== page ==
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Mastering at Home - Part 22

How to Use Volume in Mastering

This penultimate article in our series dedicated to mastering at home is surely the one you've all been waiting for. Indeed, today we will talk about a couple of tricks to get a really HUGE sound. But before we start, a brief warning...

View other articles in this series...

Disclaimer

We have repeated it endlessly since we started with this series, but one last time won’t do any harm: Louder is not better! Everybody loses in the loudness war ─ you, your music and the people listening to it. The techniques we will mention below are not to be taken as magic tricks, but rather as weapons of mass destruction that you need to handle with as much care as possible. In order to avoid any misdeeds, always make A/B comparisons at the same perceived volume before and after any processing. You should be able to tell right away the damages, if any, and whether it is worthwhile.. 

The quest for a couple of dBs

Home mastering

The first trick we will address consists in applying two compression stages. First, insert your favorite compressor and use “soft” settings, meaning a low ratio (1.5:1), an attack time that is long enough to prevent the peaks from being caught by the compressor, and the threshold set so that you get 1 dB to 1.5 dB of gain reduction. This compressor will serve as sort of a “glue” for the mix, while at the same time gently reducing the dynamics, which will make the job of the second compressor easier. The latter can be set a bit more aggressively in order to get 2 dB to 3 dB of additional gain reduction without it being too detrimental.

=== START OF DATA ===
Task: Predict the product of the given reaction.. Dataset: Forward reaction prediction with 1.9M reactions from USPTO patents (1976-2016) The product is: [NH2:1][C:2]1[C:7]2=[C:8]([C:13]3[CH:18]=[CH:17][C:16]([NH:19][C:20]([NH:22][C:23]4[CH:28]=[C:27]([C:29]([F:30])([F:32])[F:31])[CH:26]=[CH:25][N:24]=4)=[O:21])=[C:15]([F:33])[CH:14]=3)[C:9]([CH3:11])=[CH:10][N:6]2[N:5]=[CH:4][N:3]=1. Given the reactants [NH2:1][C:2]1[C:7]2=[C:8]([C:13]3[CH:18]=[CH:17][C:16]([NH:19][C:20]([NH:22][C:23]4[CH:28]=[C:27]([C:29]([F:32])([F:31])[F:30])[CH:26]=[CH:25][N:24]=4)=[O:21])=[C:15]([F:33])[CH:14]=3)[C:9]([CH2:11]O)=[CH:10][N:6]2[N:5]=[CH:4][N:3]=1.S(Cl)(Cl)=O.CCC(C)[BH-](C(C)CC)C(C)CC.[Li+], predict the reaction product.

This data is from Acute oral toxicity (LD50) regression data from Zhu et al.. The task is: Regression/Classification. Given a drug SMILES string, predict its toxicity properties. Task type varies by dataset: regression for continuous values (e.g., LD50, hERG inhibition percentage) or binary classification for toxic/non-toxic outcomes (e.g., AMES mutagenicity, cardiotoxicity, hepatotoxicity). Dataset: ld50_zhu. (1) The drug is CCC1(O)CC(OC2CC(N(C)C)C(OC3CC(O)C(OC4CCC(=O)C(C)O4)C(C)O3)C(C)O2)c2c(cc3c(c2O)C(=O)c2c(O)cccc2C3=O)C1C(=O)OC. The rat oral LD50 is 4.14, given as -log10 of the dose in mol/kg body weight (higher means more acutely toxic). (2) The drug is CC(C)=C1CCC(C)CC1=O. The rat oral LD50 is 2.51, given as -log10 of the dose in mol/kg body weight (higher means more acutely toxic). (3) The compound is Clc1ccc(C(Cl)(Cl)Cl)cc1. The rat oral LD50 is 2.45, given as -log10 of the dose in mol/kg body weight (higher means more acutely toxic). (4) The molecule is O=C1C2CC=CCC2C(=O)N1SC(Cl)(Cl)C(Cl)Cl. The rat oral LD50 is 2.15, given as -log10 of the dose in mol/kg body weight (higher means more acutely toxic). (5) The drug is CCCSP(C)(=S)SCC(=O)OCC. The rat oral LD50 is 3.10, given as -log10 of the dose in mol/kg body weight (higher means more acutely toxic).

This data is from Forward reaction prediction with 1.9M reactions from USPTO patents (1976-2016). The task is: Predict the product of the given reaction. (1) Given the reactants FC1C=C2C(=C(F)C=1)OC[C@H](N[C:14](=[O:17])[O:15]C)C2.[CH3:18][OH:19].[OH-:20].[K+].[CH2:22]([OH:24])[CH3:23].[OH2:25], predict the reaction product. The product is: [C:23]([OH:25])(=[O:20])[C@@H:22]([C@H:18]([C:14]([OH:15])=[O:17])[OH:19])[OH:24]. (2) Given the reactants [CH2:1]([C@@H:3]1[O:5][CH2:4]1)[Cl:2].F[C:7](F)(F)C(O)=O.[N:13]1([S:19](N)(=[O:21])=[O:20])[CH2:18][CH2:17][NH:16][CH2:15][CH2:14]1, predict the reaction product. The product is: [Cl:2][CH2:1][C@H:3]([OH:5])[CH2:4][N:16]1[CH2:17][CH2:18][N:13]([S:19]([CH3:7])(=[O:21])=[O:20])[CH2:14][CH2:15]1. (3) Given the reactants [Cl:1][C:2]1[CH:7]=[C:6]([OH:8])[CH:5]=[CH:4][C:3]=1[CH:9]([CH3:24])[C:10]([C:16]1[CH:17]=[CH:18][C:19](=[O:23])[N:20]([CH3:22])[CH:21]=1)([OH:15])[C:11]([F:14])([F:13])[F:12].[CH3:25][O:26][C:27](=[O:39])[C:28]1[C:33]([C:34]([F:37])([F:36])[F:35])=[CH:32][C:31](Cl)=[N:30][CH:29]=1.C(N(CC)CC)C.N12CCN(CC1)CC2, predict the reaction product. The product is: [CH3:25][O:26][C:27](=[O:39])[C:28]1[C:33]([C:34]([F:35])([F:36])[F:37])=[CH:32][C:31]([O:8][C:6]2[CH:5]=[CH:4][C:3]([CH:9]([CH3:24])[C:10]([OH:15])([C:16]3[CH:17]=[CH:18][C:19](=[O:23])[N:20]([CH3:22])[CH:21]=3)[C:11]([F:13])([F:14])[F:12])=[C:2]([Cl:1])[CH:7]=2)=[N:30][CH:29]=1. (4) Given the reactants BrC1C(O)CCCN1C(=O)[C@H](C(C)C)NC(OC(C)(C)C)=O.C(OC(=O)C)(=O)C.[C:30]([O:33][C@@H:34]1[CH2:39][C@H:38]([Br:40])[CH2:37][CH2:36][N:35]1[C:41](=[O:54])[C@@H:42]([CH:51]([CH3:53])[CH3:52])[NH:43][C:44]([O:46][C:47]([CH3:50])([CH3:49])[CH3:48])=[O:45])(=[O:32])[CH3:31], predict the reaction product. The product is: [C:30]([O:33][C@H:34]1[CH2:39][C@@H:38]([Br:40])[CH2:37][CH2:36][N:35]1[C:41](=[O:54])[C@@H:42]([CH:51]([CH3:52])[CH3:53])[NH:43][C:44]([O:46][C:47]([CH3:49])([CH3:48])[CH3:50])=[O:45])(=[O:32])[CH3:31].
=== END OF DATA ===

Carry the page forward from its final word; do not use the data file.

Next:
The second technique is nothing more than a variation on the first one, but using limiters instead. You should set the thresholds of the limiters so that you get –1.5 dB to –2 dB on each of them, although you’ll get a more transparent result when you use one single limiter set to –3 dB or –4 dB. This will allow you to push the boundaries a bit further

Home mastering

Another “recipe” to gain some SPL without sacrificing the transients is so-called “parallel compression.” To achieve that, send your mix to an aux bus where you will insert a compressor set beyond any sense of reason — the highest possible ratio, a super-fast attack to crush even the faintest sign of a transient and a threshold well below ground level. Now pull down the fader on that bus and then bring it up slowly until you reach the desired loudness. This sub-mix of the über-compressed bus with the original mix will allow you to pump the RMS level while preserving the natural peaks of the source material.

What’s more, you could always take the last technique a bit further by inserting an EQ after the compressor to aim at a specific frequency range with the parallel compression. Finally, nothing stops you from combining all the above tricks, but beware of the risks and perils it entails!

 

 

← Previous article in this series:
Mastering at Home - Part 21

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